I Hear You Offer WiFi

We are swimming in radio transmissions from all around, and if you live above the ground floor, they are coming at you from below as well. Humans do not have a sensory organ for recognizing radio signals, but we have lots of hardware which can make sense of it. The chances are good that you are looking at one such device right now. [Frank Swain] has leaped from merely accepting the omnipresent signals from WiFi routers and portable devices to listening in on them. The audio signals are mere soundwaves, so he is not listening to every tweet and email password, merely a representation of the data’s presence. There is a sample below the break, and it sounds like a Geiger counter playing PIN•BOT.

We experience only the most minuscule sliver of information coming at us at any given moment. Machines to hack that gap are not had to find on these pages so [Frank] is in good company. Magnetosensory is a popular choice for people with a poor sense of direction. Echolocation is perfect for fans of Daredevil. Delivering new sensations could be easier than ever with high-resolution tactile displays. Detect some rather intimate data with ‘SHE BON.’

[via New Scientist]

 

12 thoughts on “I Hear You Offer WiFi

    1. I suspect this is an “art” project, as there should be moreh variation in the signals as he moves around. Also the background track is added is post to make it sound more alien, not for any practical purpose. So this is one of those guys that wants to appear insightful by producing strange art as he has too low self esteem to rely on his goatee to attract girls.

      1. This sounds suspiciously autobiographical.

        But yeah, probably enhanced and edited quite a bit for presentation. Which makes sense. This is obviously for curiosity’s sake, it’s not utilitarian. And most encrypted data bursts don’t sound super nice. Almost indistinguishable from white noise, punctuated by tones and screeches of handshakes and other modem sounds. I’d try it though. Even if it’s useless, I’d like to be able to check out that hidden landscape around us.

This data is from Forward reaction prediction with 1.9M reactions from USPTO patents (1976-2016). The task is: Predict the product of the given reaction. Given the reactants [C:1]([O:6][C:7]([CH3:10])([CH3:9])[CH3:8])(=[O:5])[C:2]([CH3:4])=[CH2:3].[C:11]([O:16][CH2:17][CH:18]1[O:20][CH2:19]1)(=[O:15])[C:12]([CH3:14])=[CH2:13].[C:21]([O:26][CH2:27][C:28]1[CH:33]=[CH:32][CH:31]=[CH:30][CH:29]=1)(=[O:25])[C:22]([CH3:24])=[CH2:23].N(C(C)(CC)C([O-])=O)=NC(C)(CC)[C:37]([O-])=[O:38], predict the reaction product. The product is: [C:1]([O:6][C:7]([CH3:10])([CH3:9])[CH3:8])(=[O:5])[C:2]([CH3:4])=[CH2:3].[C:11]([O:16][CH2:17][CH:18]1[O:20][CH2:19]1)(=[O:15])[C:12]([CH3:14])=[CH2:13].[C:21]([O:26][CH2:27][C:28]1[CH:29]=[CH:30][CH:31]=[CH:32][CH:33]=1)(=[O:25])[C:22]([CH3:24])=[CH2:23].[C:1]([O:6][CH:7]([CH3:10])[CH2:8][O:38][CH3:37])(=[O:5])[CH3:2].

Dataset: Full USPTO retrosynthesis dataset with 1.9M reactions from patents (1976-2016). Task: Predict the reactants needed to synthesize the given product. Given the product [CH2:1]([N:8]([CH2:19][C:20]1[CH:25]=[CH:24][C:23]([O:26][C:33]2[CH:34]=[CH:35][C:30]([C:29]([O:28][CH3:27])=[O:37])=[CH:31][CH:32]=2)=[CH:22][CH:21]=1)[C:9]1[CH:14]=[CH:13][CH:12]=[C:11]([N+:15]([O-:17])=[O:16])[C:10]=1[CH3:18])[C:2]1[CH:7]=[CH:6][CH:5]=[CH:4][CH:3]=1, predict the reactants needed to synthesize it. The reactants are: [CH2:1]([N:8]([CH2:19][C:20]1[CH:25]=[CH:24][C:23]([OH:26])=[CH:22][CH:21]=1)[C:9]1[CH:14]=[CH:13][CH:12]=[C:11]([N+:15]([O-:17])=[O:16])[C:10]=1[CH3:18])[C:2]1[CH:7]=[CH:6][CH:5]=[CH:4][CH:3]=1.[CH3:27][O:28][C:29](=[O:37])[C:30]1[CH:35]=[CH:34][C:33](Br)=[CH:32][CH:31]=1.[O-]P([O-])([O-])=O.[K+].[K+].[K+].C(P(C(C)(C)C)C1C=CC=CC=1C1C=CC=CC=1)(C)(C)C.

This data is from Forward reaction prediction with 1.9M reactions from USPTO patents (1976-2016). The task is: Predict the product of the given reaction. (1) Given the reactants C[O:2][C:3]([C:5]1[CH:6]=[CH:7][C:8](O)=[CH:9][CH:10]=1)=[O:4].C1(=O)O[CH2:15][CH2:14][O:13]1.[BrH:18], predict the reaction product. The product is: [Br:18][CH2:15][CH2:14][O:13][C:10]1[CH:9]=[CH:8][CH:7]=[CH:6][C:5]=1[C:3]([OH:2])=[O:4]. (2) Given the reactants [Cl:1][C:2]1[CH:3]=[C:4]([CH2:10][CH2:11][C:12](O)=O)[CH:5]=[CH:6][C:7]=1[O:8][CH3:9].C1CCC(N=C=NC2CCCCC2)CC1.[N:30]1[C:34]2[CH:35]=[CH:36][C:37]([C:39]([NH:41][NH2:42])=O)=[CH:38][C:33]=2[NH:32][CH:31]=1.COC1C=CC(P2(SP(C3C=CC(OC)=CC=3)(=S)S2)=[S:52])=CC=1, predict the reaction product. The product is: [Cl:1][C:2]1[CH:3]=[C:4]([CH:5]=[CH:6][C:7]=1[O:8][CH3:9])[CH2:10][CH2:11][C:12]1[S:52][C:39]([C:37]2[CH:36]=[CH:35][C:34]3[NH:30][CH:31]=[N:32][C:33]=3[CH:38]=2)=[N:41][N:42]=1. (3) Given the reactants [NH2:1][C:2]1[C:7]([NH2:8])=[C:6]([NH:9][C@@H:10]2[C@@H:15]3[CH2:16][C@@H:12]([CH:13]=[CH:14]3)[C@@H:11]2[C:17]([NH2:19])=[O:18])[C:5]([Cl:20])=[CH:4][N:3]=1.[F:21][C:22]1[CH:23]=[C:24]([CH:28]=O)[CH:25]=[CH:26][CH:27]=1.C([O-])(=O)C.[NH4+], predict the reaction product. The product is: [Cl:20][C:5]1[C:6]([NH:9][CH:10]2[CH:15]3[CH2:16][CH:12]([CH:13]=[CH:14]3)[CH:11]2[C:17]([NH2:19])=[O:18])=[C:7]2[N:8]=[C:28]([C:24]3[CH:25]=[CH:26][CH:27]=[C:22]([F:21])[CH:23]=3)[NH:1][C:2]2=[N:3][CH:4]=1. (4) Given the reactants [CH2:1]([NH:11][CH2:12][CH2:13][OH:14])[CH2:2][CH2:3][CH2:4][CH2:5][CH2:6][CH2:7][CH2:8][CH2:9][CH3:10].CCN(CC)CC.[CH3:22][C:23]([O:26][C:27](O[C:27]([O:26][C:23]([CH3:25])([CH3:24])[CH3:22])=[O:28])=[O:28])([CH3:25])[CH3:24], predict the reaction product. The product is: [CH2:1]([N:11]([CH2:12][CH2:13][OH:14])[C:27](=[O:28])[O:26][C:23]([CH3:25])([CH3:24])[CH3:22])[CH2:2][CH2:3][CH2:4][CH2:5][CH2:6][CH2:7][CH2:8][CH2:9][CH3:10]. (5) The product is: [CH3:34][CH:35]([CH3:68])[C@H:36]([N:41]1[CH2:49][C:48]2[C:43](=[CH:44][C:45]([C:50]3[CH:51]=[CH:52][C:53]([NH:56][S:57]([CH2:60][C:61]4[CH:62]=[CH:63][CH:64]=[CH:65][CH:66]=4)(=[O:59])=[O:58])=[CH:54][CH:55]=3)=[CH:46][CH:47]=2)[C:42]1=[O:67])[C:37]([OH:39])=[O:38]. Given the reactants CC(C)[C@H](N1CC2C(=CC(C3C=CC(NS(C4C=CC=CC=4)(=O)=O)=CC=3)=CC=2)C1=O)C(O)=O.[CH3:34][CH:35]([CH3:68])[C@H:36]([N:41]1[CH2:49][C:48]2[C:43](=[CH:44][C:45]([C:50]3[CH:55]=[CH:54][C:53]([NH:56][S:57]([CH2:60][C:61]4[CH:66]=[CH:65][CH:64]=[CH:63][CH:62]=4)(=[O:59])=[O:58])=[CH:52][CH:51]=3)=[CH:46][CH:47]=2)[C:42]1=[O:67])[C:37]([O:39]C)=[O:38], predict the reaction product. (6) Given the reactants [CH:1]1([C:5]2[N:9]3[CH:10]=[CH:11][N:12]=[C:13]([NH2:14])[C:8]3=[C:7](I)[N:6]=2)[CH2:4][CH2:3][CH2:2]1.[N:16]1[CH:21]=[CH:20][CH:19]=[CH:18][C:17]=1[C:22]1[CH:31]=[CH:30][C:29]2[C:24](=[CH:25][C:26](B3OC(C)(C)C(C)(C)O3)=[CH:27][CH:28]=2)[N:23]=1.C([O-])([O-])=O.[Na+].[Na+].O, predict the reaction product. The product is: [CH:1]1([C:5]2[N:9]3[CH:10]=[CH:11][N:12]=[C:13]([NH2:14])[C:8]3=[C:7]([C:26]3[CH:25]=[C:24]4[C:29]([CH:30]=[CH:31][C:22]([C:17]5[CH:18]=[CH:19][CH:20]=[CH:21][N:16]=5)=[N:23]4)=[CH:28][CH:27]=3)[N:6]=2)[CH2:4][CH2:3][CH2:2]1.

When I started using an old phone line tracer to listen to EM radiated by my circuits, I did it out of mere curiosity. But eventually I found real diagnostic uses for it. The human ear is very good at picking out details at certain baud rates. When something breaks, it can often tell me which parts of the circuit are working and which aren’t. For example, when the high-voltage PSU on a plasma screen went kaput, I could very quickly tell which oscillator was buzzing along as usual and which was dead just by waving my wand over the board–quicker and more intuitive than probing around with an oscilloscope. I also found a sneaky blown fuse when I noticed the sound cut out on one side. Best of all, the lack of physical contact on a powered high-voltage circuit is obviously nice.

        So it can be interesting. Sometimes you realize things you would normally overlook when you force yourself to look at the world from a different perspective. After all, there was a reason old modems once included a speaker that screeched at you.

  1. “Humans do not have a sensory organ for recognizing radio signals,”

    Pssst….radio = electromagnetic radiation = photons/E & B waves = light.
    WE call it the visible light spectrum for NO other reason that WE can see it.

    Last I checked, Humans and a whole lot more have eyeballs they use to detect radio signals.
    We also have HEAT sensors all over our bodies, which as infrared, is also “radio signals.”

    It’s the same field and radiation form as electricity, infrared, UV, X-, all those other “radio” rays.

    1. Psst.. all radio is EM, but not all EM is radio. Your eyes and sense of heat don’t operate on wavelengths that would qualify as radar.

      Also I don’t think you’re going to find anyone here who doesn’t already understand what light is.

  2. “Humans do not have a sensory organ for recognizing radio signals”

    Sure we do. Our whole bodies are covered with one. It’s just that the threshold for perception is high enough that you really don’t want to use that sense!

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